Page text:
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Tammy
Tammy movie poster

Tammy Movie Review

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Melissa McCarthy will either make you laugh or want to punch her in the face in Tammy, a tonally inconsistent comedy about an obnoxious woman who is really obnoxious. Funny at times but increasingly hit-or-miss as the story develops, audiences may be surprised and disappointed that it has some serious--and seriously ill- conceived--undertones. 

The trailers market Tammy as a nonstop laughfest, but the ads are misleading. First-time director Ben Falcone, who was the air marshal McCarthy seduces in Bridesmaids, somehow manages to take a relatively harmless road trip comedy and turn it into a story about pathetic characters, alcoholic grandmothers, and Fourth of July-themed lesbian parties in a world where Kathy Bates and Sandra Oh are a couple.

When the movie works, it works thanks to the determined attempts by Melissa McCarthy to evoke laughter. Any other actress with exception to maybe Rosie O'Donnell would have failed to make the opening scenes--where the title character hits a deer with her car, gets fired from her job and discovers that her husband is cheating on her--funny, because you can see how much McCarthy struggles to make these scenes, and the entire movie, funny.

For a while, McCarthy pulls it off. Her character, Tammy, is obnoxious and an obnoxious idiot, someone who really isn't likable. Because she's obnoxious. McCarthy twists these character traits for humor, but she strains so hard that eventually there's nothing left to give.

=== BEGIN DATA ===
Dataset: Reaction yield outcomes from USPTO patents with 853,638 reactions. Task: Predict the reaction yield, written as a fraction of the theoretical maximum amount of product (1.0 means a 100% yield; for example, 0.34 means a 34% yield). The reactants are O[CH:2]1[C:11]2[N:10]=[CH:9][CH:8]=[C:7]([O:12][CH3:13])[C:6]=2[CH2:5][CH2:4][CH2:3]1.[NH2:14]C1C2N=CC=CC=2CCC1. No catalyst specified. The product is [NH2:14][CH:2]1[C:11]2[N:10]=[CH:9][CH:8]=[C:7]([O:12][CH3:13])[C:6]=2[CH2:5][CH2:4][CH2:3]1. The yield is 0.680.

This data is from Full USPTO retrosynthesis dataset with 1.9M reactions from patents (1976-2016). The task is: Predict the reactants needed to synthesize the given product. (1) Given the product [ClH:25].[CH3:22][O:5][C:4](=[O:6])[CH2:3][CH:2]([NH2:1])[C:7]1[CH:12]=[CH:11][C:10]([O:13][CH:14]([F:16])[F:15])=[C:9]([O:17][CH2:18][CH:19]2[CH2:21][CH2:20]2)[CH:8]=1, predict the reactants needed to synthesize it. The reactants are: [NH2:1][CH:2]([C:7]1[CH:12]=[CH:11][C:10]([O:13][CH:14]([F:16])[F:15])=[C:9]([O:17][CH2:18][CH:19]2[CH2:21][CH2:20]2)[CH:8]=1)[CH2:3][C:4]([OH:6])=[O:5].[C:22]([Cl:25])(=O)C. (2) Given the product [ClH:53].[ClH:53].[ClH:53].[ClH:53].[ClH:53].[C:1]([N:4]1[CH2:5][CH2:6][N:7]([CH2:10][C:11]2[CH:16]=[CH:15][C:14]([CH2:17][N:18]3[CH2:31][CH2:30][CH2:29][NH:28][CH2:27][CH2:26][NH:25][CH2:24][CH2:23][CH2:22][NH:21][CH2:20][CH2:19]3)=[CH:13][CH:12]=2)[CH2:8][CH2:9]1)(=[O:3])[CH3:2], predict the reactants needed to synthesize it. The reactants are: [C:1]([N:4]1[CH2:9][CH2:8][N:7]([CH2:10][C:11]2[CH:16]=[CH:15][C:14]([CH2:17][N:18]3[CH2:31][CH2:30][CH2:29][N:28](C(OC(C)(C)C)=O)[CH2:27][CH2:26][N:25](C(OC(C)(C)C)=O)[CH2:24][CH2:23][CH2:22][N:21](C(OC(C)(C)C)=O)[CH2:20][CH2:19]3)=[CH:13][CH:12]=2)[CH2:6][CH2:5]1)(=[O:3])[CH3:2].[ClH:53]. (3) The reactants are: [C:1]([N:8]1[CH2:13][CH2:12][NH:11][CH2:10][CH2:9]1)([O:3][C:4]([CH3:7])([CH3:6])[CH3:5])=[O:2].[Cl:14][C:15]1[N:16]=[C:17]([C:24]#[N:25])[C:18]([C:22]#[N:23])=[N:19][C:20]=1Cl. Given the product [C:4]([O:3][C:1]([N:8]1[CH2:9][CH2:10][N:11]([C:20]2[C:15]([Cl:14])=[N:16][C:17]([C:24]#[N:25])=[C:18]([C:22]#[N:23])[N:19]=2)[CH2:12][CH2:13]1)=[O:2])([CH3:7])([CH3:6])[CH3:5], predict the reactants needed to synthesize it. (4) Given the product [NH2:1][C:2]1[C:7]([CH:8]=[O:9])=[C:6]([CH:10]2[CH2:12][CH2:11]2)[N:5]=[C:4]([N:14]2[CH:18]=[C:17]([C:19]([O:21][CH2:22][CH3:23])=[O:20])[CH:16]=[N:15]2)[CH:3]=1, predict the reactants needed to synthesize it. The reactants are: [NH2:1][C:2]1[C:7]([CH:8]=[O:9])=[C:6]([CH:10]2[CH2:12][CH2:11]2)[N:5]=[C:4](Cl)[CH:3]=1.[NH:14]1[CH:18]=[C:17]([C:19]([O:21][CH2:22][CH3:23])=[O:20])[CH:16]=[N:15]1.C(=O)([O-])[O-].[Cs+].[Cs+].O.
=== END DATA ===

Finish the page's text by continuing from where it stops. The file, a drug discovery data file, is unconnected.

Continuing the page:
This moment occurs about two thirds through the movie.

With exception to "Mike & Molly," which I haven't seen, McCarthy has made a name for herself by playing politically incorrect, not-at-all-feminine women. But unlike in Bridesmaids and The Heat, where her characters' poor manners/behaviors were balanced by her being headstrong and confident, Tammy is a sad, sad creature. She's failed at everything at life, and even her closest friend, her grandma (Susan Sarandon), is unstable. Throughout Tammy, she continues to fail at life.

When the movie ends, we're supposed to believe she's made progress. After all, she's met a dude, a serially uninteresting individual played by Mark Duplass whose interest in Tammy feels so utterly forced it's almost gag-worthy. But really, has she made progress? Congrats, you've met a man who is boring as hell! Your life is now complete.

But perhaps the previous paragraphs are over-analyzing the movie. I know several critics who attended the same screening who absolutely hated Tammy. I'm not one of them. I laughed, I chuckled, and given that the movie is only 96 minutes long, I was relatively entertained. The third act is dull and overly serious, and the comedic bits during this time rarely hit the mark. Tammy, in the end, is generally funny but ultimately not all that great.

Tammy is no Identity Thief (read my review of that awful movie here), but the two films combined outline a character type that Melissa McCarthy needs to avoid in the future. She is a funny actress who thankfully managed to make the most of Tammy's mediocre screenplay, but being a funny actress can only take you so far.

Review by Erik Samdahl unless otherwise indicated.

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